RBI Baseball 2017 Review

Since the Nintendo Switch’s release, I have been patiently waiting for a sports game. The need for a game that can put me in the shoes of my favorite athletes, one that can take me to stadiums I’d always dreamed of visiting, one that could do all of this on the go. Of course, I know this is tricky. Many of the main sports games are published by companies that know the underperformance of Nintendo’s new hybrid all too well. When FIFA, NBA 2K, or WWE 2K finally make their way to the small console, I just know there will be some graphical trade-off. Still, despite that, I yearn for a sports game that can do all the things I mentioned. Sadly, I didn’t find this in MLB’s RBI Baseball 2017. Even more depressingly, the game that the sport’s biggest league somehow funded is more insulting than entertaining.

RBI Baseball makes its debut on the Nintendo Switch, the first (and only) sports title on the hybrid. The series originally began on the XBLA service back in 2014, developed by a branch of the MLB which specializes in games. Oddly enough, there is no official group of developers as the game is published and developed both by “MLB.com”. This allows the game to support its gigantic realistic roster of thirty teams. These rosters are even updated just like any other sports title, making the game up to date with current MLB standings. RBI Baseball 2017 also contains multiple game modes (exhibition, season, and postseason) to spice up the average nine-inning play. Everything about this game screams full sports title on Switch,and calls out to the red stitch slugger within, everything but the actual gameplay.

As I fire up the game and choose to compete in a short season, I notice the game’s many sparkling imperfections. These start with the annoying menu music and even more aggravating menu speeds when in-game. A tedious beat accompanies the main menu, never changing its pace or its stagnant, unoriginal flavor. It might be something easily ignored, but when you’re forced to hear the same boring, cheesy, notes over and over, it gets quite troublesome when you want to play for long stretches. I instead opted to play with the sound off, listening to my favorite music in the background while keeping my high-spirited attitude still intact. Then, it got crushed yet again. As I began playing, I noticed so many glaring inconsistencies that I immediately knew this was no savior sent from the sports gods themselves but rather a thirty-dollar bomb set to implode on whichever baseball lover is baited into buying it.

First, the graphical and animation quality hit me harder than a four-seam pitch. The fact that the game contains all-real players from the league means nothing as none of them can actually be recognized. Each one looks like a clone of the last, stripped of their real life counterpart’s personality and instead made to look one and the same. Not only were the static images of these players chopped together to make whatever nightmares are on my screen, their animations are even worse. Pitchers practically float in a trance of intense idleness while waiting to throw their pitch, magically gliding every time they need to readjust where they want the ball to go. Batters had the same sort of magical stillness, and no player’s stance looked any different from another. This not only reflects poor game feel but represents the developer’s uncaring nature in making a baseball game that represents the real thing, something made even worse by the gameplay.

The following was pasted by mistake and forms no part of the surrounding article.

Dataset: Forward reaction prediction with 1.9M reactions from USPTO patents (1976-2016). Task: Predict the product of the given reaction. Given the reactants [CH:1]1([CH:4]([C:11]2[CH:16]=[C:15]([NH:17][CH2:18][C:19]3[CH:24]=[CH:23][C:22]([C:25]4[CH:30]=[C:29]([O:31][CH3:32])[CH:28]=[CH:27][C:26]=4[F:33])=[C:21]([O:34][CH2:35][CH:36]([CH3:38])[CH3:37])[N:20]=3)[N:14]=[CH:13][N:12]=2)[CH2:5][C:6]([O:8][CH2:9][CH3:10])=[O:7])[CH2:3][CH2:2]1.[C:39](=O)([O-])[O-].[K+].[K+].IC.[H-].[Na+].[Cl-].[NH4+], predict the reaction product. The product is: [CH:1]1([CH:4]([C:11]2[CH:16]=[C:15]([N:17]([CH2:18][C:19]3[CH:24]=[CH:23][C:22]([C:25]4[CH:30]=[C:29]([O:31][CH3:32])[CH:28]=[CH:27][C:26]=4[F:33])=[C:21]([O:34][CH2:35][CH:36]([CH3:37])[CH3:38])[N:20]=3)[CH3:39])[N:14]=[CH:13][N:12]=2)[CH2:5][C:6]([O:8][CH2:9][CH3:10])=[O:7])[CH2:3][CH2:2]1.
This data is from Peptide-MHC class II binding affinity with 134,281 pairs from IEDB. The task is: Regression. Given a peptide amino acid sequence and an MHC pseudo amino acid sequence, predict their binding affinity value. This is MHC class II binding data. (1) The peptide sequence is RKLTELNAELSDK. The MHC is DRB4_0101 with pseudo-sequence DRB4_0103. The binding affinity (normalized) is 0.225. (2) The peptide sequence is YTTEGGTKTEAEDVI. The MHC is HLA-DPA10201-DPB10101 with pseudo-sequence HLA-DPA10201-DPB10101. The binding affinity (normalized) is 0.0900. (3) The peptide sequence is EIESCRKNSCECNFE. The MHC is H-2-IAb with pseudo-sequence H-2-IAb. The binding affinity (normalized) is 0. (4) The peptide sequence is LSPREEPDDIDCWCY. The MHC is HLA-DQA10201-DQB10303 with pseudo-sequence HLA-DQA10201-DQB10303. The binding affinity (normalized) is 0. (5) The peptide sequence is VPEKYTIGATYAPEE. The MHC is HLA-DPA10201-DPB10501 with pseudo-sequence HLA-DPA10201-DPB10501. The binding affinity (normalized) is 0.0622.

The lack of a dive button, no real difference in pitches, and the occasional glitch in umpire calls all make RBI baseball feel more like an HD port of Major League Baseball Featuring Ken Griffey Jr. (an N64 game) than an actual game made in 2017. More often than not, I’d experience at least one bug every three or four innings, making my full nine-inning games feel like continuous cycles of bugs which fully impacted the game in ways that only angered me. The misrepresentation of baseball’s unpredictable and strategic nature made RBI Baseball 2017 feel dry, predictable, and slow-paced. This is especially true when you compare it to MLB: The Show or even when compared to the much older MLB 2K games. Even major modes, like season mode, have nothing more than a schedule of games to play in order rather than a living, breathing, baseball league. The execution of RBI baseball just isn’t there. Nothing represents this more than the truly lackluster sound and UI design.

When playing RBI Baseball 2017, I often found myself waiting a lot between innings as an unskippable animation played showing the next batters. These animations were accompanied by that same boring music mentioned before. The presentation errors don’t stop there. The small amount of announcer input only says what’s easily displayed on screen, showing no purpose but to annoy the player with constant sound. The same goes for the audience which look like cardboard cutouts and sound even worse than they look. Making the same noise play over the whole course of the game, simply lowering or raising the pitch, mirrors the condition of the rest of the title in the careless hodgepodge which bears the MLB logo. If I were you, or anyone else, I’d wait for literally any other sports experience for the Switch to release before I wasted my money on the mess MLB has bestowed upon us.

Developer: MLB.com

Publisher: MLB.com

Platforms: Nintendo Switch, Xbox One, PS4, iOS

Release Date: 5th September 2017

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